If package fails, expect taxes anyway
Published 12:00 am Tuesday, August 5, 2003
The latest poll shows the governor’s tax package is in deep trouble.
The latest University of South Alabama/Mobile Register poll released this past weekend reveals a solid 20 point rejection of the governor’s tax plan.
The poll of 820 voters shows that if the election were held today over 50 percent
would say no. Only 30 percent would vote yes. The rest are undecided.
So the governor has his work cut out for him. He has a little over a month to turn things around.
The amazing problem before Gov. Riley
is countering the overwhelming rejection of the package among the poor to modest income folks of Alabama.
This is the very crowd that could benefit the most from the whole tax deal.
They would get a higher threshhold before taxes begin, tax cuts on top of that, college scholarships for their kids and higher homestead exemptions.
Yet this group is staunchly against the very thing that could help them. They believe that any tax hike is bad no matter what anyone promises.
My advice to the governor is to find a common ground and explain it, ditch the suits, hire Rick & Bubba and hit the back roads on a Harley. If that doesn’t work, then it’s over.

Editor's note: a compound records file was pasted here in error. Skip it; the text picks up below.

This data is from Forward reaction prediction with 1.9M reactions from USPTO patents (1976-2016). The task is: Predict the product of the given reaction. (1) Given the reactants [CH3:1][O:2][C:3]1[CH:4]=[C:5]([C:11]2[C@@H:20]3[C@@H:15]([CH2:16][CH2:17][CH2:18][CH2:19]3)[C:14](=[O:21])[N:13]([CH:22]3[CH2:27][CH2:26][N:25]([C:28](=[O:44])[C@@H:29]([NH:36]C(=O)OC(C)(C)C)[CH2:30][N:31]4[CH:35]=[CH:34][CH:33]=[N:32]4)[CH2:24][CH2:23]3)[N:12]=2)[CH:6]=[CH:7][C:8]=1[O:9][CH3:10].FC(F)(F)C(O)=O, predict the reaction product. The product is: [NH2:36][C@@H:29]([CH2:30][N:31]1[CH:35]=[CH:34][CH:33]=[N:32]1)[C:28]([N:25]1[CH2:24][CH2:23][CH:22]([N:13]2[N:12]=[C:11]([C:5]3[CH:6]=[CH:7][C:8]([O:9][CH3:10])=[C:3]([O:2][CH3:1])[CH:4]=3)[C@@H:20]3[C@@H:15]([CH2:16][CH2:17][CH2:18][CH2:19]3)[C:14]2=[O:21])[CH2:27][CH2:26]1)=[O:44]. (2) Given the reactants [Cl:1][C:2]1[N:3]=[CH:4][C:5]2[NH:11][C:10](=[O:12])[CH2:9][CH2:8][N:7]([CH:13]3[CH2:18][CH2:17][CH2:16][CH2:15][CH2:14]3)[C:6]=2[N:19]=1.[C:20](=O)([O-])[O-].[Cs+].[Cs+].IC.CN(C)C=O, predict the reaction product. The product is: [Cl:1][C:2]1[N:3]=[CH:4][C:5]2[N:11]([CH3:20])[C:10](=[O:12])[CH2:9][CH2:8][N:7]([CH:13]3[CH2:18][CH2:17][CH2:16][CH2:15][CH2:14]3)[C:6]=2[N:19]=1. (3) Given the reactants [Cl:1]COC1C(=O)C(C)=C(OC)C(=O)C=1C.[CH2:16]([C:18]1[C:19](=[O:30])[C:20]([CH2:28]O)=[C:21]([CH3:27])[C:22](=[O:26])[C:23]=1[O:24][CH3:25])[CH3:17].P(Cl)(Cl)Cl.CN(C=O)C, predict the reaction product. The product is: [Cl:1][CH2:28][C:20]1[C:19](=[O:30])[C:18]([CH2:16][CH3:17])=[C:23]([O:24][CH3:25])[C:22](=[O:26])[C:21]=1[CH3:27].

But what the voters need to understand is this, even if the tax package is voted down on Sept. 9, taxes will probably still go up anyway.
The Legislature will be called back into special session, and some form of business taxes or sales taxes will probably be passed to avoid a devastating series of budget cuts that could hammer the state.
I will vote against any tax increase at that time.
I believe it would be a slap in the face of the voters to vote for any new taxes when they have just sent us a strong message of no taxes period.
I will argue to proceed with budget cuts as mandated by the people.
But the ironic tragedy of the whole affair is that if this tax package goes down in flames, the poor folks who would have come out smelling like a rose, will come out mighty embarrassed.
They will pay even more taxes than ever before and never know what just hit them.
Sen. Hank Erwin represents Shelby County in the State Legislature. He resides in Alabaster